• S Sensarma

      Articles written in Journal of Earth System Science

    • Relative contributions of crust and mantle to the origin of the Bijli Rhyolite in a palaeoproterozoic bimodal volcanic sequence (Dongargarh Group), central India

      S Sensarma S Hoernes D Mukhopadhyay

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      New mineralogical, bulk chemical and oxygen isotope data on the Palaeoproterozoic Bijli Rhyolite, the basal unit of a bimodal volcanic sequence (Dongargarh Group) in central India, and one of the most voluminous silicic volcanic expressions in the Indian Shield, are presented. The Bijli Rhyolite can be recognized as a poorly sorted pyroclastic deposit, and comprises of phenocrystic K-feldspar + albite ± anorthoclase set in fine-grained micro-fragmental matrix of quartz-feldspar-sericite-chlorite-iron-oxide ± calcite. The rocks are largely metaluminous with high SiO2, Na2O + K2O, Fe/Mg, Ga/Al, Zr, Ta, Sn, Y, REE and low CaO, Ba, Sr contents; the composition points to an ‘A-type granite’ melt. The rocks show negative Cs-, Sr-, Eu- and Ti- anomalies with incompatible element concentrations 2–3 times more than the upper continental crust (UCC). LREE is high (La/Yb ∼ 20) and HREE 20–30 times chondritic. δ18Owhole-rock varies between 4.4 and 7.8‰ (mean 5.87±1.26‰).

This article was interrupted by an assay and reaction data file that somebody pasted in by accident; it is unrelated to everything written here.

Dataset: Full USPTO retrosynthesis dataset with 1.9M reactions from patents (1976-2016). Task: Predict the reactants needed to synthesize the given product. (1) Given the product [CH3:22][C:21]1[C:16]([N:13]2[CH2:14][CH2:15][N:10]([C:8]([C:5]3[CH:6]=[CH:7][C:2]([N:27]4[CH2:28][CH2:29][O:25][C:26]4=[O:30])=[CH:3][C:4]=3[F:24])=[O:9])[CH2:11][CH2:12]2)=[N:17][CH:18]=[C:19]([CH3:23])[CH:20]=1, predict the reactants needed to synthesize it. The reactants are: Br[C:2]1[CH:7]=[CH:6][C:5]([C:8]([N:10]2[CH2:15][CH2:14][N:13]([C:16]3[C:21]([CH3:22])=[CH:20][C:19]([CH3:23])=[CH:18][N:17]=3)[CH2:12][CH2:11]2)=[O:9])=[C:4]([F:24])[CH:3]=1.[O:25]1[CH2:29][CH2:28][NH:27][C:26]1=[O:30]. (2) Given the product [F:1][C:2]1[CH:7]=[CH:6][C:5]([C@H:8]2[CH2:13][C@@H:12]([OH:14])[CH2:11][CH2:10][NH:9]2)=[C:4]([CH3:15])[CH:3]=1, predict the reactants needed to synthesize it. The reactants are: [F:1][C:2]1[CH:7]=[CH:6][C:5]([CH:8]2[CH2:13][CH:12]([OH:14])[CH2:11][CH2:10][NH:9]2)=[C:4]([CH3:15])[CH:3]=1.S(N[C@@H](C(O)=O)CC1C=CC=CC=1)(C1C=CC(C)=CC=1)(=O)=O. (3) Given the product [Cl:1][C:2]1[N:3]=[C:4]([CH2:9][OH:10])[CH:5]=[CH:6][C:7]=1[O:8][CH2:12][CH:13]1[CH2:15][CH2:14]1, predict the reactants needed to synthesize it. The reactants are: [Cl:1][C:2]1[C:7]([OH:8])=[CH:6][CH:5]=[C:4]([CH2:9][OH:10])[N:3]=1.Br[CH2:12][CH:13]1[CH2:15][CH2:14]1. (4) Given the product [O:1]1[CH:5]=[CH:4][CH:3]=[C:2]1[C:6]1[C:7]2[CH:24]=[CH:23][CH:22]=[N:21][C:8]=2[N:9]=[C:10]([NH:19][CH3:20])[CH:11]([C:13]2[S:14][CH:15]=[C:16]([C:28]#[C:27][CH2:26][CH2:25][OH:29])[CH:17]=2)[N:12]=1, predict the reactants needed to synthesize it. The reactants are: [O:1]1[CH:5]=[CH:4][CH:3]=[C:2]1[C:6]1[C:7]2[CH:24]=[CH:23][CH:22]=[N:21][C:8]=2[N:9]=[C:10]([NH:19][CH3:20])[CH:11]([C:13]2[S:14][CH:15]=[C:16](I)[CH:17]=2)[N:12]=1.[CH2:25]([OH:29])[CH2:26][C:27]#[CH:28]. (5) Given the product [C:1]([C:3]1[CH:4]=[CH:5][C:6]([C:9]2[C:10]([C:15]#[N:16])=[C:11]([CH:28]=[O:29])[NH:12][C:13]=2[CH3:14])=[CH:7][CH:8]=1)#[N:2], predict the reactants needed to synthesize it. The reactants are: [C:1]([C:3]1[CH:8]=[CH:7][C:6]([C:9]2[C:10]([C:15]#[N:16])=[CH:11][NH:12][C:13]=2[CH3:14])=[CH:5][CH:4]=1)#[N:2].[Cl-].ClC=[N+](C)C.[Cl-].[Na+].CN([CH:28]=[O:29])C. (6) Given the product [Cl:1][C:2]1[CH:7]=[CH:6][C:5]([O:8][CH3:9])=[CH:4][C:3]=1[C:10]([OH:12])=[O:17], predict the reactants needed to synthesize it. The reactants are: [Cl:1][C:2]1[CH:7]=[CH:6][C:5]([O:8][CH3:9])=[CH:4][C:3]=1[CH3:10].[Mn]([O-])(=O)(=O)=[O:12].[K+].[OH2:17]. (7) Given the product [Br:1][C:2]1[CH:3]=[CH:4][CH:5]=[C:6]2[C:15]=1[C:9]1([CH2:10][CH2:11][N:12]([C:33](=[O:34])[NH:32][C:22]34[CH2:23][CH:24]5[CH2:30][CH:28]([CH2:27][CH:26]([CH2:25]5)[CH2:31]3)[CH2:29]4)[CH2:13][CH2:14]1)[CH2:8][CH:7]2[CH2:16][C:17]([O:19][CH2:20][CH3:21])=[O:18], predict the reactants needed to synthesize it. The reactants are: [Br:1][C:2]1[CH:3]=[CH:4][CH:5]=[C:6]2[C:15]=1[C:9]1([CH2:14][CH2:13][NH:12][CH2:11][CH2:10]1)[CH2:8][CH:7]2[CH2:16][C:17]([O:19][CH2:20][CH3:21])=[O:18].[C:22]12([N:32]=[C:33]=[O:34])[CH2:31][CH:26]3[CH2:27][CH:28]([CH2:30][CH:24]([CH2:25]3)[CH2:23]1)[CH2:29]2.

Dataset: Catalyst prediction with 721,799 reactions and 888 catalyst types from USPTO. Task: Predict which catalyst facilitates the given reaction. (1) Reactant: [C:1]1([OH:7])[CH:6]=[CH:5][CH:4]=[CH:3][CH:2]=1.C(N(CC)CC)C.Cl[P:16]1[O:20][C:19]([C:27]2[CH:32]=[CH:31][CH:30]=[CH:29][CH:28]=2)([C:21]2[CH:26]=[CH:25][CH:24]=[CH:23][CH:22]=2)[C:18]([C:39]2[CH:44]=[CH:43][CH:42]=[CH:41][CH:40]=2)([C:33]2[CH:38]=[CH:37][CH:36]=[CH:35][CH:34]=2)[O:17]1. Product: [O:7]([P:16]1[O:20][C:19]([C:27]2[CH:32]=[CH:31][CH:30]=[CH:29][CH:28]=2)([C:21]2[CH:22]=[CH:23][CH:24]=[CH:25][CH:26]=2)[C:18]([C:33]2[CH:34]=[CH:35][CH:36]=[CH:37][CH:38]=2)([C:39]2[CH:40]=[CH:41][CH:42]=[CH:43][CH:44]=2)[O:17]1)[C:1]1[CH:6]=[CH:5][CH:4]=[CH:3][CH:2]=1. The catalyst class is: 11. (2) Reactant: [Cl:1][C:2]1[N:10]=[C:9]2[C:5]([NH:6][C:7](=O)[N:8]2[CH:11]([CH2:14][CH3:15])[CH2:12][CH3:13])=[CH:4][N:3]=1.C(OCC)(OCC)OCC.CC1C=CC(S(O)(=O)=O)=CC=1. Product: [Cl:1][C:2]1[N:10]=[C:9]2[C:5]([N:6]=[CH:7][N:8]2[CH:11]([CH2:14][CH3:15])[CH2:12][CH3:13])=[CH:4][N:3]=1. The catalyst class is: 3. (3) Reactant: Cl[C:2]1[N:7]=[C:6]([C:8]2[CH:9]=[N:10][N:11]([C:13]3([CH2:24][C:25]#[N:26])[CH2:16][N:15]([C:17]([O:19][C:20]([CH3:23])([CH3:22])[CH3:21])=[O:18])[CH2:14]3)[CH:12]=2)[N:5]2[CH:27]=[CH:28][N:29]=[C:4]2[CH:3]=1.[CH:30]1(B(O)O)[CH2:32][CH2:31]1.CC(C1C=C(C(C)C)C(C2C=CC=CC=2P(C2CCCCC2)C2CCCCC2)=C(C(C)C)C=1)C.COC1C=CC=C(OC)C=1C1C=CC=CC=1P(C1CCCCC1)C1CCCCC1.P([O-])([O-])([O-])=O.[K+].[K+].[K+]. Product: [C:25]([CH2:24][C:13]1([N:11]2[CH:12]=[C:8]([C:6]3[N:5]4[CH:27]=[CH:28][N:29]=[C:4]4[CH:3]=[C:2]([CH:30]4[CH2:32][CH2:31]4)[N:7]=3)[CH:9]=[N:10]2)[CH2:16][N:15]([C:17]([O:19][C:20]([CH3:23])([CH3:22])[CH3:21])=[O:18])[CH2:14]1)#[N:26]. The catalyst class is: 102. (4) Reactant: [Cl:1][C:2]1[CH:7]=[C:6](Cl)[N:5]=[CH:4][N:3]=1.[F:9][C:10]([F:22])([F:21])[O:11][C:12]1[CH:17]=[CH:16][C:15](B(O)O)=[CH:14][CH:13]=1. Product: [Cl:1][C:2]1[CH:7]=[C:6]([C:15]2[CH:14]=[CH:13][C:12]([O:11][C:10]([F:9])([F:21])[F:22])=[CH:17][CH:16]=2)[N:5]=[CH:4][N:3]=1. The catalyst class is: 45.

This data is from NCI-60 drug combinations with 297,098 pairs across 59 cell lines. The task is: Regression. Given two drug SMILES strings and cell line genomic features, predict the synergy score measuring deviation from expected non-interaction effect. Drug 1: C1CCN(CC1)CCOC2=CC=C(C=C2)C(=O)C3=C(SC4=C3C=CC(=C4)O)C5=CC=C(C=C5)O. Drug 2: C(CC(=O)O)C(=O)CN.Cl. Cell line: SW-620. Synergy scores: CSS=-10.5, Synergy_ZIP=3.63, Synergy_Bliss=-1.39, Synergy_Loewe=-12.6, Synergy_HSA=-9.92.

The Bijli melt is neither formed by fractionation of a basaltic magma, nor does it represent a fractionated crustal melt. It is shown that the mantle-derived high temperature basaltic komatiitic melts/high Mg basalts triggered crustal melting, and interacted predominantly with deep crust compositionally similar to the Average Archaean Granulite (AAG), and a shallower crustal component with low CaO and Al2O3 to give rise to the hybrid Bijli melts. Geochemical mass balance suggests that ∼ 30% partial melting of AAG under anhydrous condition, instead of the upper continental crust (UCC) including the Amgaon granitoid gneiss reported from the area, better matches the trace element concentrations in the rocks. The similar Ta/Th of the rhyolites (0.060) and average granulite (0.065) vs. UCC (0.13) also support a deep crustal protolith. Variable contributions of crust and mantle, and action of hydrothermal fluid are attributed for the spread in δ18Owhole-rock values. The fast eruption of high temperature (∼ 900°C) rhyolitic melts suggests a rapid drop in pressure of melting related to decompression in an extensional setting.

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